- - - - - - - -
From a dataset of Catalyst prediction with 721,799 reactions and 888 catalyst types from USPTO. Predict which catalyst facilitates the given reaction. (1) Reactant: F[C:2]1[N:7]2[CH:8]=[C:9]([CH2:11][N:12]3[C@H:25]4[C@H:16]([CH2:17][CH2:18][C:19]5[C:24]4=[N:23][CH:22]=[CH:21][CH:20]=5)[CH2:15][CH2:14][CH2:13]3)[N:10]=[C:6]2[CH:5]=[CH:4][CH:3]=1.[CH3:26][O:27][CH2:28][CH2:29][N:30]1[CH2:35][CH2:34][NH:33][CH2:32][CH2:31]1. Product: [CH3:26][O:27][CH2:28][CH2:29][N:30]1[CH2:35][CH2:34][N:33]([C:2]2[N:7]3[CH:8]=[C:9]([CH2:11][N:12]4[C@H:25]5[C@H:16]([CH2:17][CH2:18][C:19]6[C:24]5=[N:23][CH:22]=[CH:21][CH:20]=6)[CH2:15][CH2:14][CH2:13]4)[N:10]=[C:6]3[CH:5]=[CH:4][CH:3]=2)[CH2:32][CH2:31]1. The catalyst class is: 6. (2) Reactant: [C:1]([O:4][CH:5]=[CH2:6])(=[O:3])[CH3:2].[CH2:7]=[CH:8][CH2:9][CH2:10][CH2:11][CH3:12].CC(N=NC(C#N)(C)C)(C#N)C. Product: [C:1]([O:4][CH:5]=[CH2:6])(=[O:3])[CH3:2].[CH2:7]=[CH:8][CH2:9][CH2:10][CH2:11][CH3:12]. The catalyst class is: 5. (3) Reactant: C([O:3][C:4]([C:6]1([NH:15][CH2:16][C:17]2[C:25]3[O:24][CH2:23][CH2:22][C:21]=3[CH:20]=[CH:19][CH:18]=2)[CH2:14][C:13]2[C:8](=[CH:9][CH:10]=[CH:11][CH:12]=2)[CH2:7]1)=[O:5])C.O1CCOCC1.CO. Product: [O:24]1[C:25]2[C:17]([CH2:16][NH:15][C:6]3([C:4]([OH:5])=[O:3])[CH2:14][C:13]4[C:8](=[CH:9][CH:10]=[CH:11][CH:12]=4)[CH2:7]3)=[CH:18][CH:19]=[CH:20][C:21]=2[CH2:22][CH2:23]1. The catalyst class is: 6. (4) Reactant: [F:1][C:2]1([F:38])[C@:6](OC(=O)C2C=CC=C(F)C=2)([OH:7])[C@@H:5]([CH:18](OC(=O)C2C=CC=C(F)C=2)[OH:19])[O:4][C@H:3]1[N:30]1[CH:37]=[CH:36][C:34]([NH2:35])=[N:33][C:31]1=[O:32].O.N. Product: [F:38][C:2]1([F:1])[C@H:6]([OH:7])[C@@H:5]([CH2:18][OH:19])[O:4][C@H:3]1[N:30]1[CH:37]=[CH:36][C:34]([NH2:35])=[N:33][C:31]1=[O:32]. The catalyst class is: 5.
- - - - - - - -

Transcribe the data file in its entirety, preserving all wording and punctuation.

From a dataset of Catalyst prediction with 721,799 reactions and 888 catalyst types from USPTO. Predict which catalyst facilitates the given reaction. (1) Reactant: F[C:2]1[N:7]2[CH:8]=[C:9]([CH2:11][N:12]3[C@H:25]4[C@H:16]([CH2:17][CH2:18][C:19]5[C:24]4=[N:23][CH:22]=[CH:21][CH:20]=5)[CH2:15][CH2:14][CH2:13]3)[N:10]=[C:6]2[CH:5]=[CH:4][CH:3]=1.[CH3:26][O:27][CH2:28][CH2:29][N:30]1[CH2:35][CH2:34][NH:33][CH2:32][CH2:31]1. Product: [CH3:26][O:27][CH2:28][CH2:29][N:30]1[CH2:35][CH2:34][N:33]([C:2]2[N:7]3[CH:8]=[C:9]([CH2:11][N:12]4[C@H:25]5[C@H:16]([CH2:17][CH2:18][C:19]6[C:24]5=[N:23][CH:22]=[CH:21][CH:20]=6)[CH2:15][CH2:14][CH2:13]4)[N:10]=[C:6]3[CH:5]=[CH:4][CH:3]=2)[CH2:32][CH2:31]1. The catalyst class is: 6. (2) Reactant: [C:1]([O:4][CH:5]=[CH2:6])(=[O:3])[CH3:2].[CH2:7]=[CH:8][CH2:9][CH2:10][CH2:11][CH3:12].CC(N=NC(C#N)(C)C)(C#N)C. Product: [C:1]([O:4][CH:5]=[CH2:6])(=[O:3])[CH3:2].[CH2:7]=[CH:8][CH2:9][CH2:10][CH2:11][CH3:12]. The catalyst class is: 5. (3) Reactant: C([O:3][C:4]([C:6]1([NH:15][CH2:16][C:17]2[C:25]3[O:24][CH2:23][CH2:22][C:21]=3[CH:20]=[CH:19][CH:18]=2)[CH2:14][C:13]2[C:8](=[CH:9][CH:10]=[CH:11][CH:12]=2)[CH2:7]1)=[O:5])C.O1CCOCC1.CO. Product: [O:24]1[C:25]2[C:17]([CH2:16][NH:15][C:6]3([C:4]([OH:5])=[O:3])[CH2:14][C:13]4[C:8](=[CH:9][CH:10]=[CH:11][CH:12]=4)[CH2:7]3)=[CH:18][CH:19]=[CH:20][C:21]=2[CH2:22][CH2:23]1. The catalyst class is: 6. (4) Reactant: [F:1][C:2]1([F:38])[C@:6](OC(=O)C2C=CC=C(F)C=2)([OH:7])[C@@H:5]([CH:18](OC(=O)C2C=CC=C(F)C=2)[OH:19])[O:4][C@H:3]1[N:30]1[CH:37]=[CH:36][C:34]([NH2:35])=[N:33][C:31]1=[O:32].O.N. Product: [F:38][C:2]1([F:1])[C@H:6]([OH:7])[C@@H:5]([CH2:18][OH:19])[O:4][C@H:3]1[N:30]1[CH:37]=[CH:36][C:34]([NH2:35])=[N:33][C:31]1=[O:32]. The catalyst class is: 5.